What Cleaners Are Safe to Use on Decking Near Water?

It’s good to see people taking a responsible attitude to their responsibilities in making sure that cleaning their decking doesn’t damage the surrounding environment. Cleaning, in particularly to stop the decking becoming slippery, should be a mixture of brushing and washing.

Causes of Slippery Decking

The slipperiness is caused by the surface deposits that cause the greening that you mention and can be a combination of mildew, moss and algae. In fact decking is no different to many other surfaces used in the garden in this regard, concrete and stone suffer from this slipperiness too.

If you have grooves in the decking this can exacerbate the problem though. Grooves are essential for draining so might well have been used for decking that’s close to water. Some people believe the grooves decrease slipperiness but this isn’t agreed universally. But grooves do make it easier for first the algae and then the moss to get a foothold and once that happens the weeds won’t be far behind.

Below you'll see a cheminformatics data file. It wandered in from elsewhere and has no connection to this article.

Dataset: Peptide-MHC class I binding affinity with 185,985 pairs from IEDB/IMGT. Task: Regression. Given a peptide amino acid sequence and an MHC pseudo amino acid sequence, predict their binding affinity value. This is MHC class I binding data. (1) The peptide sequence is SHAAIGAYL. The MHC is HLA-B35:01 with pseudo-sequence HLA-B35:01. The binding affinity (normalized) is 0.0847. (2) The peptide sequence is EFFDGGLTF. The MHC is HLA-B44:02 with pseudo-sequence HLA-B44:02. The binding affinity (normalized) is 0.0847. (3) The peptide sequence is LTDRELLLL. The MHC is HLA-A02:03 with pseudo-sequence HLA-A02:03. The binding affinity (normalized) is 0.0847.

Using a pressure washer with just water, as you have already discovered, will work and won’t damage the river, but the results don’t last for long. You need to brush the decking and scrub the railings frequently as well, to clear out any grooves and remove small debris and dampness that provide the right conditions for algal growth.

Decking Cleaning Products

There are many products on the market that will increase the effectiveness of the cleaning and prevent a build up of green growth in the future and many boast of their ecologically sound credentials. Look for a product that is bleach and acid free, organic and biodegradable for a start.

It can be tricky though. Something that declares itself safe for pets, for example, is probably safe in the sense of being licked by a cat or dog while you’re cleaning the decking. Whether this is safe when poured into a river is another matter.

As waterways rely heavily on microscopic growths as a vital part of the food chain, it is unlikely that any chemical that prevents microscopic growth on wood would be completely benign in water. A fungicidal cleaner or disinfectant should definitely be avoided.

Perhaps Better Safe than Sorry?

Unfortunately we cannot recommend any particular manufacturers, products or brand names here as this would jeopardise our impartiality, but it does look like elbow grease and water might be the safest bet in your circumstances.